Louisa lived with her aunt in a cottage on the mire and for nineteen years knew no other life.
The (nameless) aunt, a nasty piece of work, raises Louisa to behave like a gentlewoman, even though her rings are made of bark and rushes and her cultured tones have been taught to her phonetically. One night, the aunt concocts an especially deathly poison: one drop ensures a painless death, two drops an agonising one; 'three drops and there's fire'.
Well! What can a poor girl do?
The aunt despatched (with a single drop: Louisa's not grudgeful), the girl sets out to seek her fortune. Finds her way to Maskullance Manor, home of a noble family who are variously intrigued or enraged by Louisa's beauty, humility and obvious breeding. Only the butler, Sheepshead, has a healthy suspicion of her, and questions the accidents which befall the members of the family at regular intervals.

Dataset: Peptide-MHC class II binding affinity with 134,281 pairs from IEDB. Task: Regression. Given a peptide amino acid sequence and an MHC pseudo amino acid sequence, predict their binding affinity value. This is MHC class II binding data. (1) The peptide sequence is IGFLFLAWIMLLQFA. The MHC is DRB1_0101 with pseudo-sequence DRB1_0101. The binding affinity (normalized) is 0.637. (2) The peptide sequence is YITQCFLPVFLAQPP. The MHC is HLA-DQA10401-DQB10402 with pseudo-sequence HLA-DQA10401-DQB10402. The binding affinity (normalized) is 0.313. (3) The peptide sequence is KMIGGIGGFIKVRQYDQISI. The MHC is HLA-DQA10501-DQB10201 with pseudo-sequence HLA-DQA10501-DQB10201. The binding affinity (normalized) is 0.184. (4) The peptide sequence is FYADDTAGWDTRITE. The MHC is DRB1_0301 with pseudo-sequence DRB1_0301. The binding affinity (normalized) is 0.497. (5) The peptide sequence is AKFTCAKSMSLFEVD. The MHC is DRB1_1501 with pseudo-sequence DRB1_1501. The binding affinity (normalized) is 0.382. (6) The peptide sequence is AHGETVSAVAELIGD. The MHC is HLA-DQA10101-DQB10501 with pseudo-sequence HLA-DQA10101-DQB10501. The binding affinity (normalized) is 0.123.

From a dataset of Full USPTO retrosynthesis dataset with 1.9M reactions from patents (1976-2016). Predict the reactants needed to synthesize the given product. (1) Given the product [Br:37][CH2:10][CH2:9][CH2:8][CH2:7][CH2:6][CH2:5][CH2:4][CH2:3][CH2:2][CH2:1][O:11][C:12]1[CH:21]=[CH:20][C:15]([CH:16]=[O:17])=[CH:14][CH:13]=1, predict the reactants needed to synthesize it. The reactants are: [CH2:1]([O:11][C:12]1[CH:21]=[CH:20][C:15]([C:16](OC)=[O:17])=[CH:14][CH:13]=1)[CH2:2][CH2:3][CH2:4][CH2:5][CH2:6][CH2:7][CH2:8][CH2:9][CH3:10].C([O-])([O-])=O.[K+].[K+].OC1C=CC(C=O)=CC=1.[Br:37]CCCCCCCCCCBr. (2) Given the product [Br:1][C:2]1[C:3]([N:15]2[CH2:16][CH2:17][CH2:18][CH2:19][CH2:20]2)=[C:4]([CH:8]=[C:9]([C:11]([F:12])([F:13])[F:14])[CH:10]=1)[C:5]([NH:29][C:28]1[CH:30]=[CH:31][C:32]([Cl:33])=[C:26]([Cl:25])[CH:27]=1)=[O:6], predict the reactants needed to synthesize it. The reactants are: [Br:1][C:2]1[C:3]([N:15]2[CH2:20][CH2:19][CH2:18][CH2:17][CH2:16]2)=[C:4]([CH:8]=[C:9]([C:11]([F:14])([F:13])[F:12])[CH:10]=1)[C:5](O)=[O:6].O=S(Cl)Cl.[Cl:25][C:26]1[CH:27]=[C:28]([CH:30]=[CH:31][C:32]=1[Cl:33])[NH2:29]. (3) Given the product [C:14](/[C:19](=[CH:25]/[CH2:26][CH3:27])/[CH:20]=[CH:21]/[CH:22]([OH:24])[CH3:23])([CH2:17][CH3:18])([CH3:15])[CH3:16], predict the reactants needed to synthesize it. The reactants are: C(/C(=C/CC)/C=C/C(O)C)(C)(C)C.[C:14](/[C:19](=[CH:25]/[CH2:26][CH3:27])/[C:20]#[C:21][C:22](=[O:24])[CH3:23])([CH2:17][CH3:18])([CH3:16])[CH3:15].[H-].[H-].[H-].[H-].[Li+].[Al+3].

Something protected him, something divine or demoniac. Louisa did not perfectly believe in such things, for in her world she had found no need of them, either for help or blame.
Eventually the inscrutable newcomer is hauled up before judge and jury. Witness for the defense: Sheepshead. Can Louisa's art win her freedom? And where will she go then?
Somewhat slight, but vintage Lee.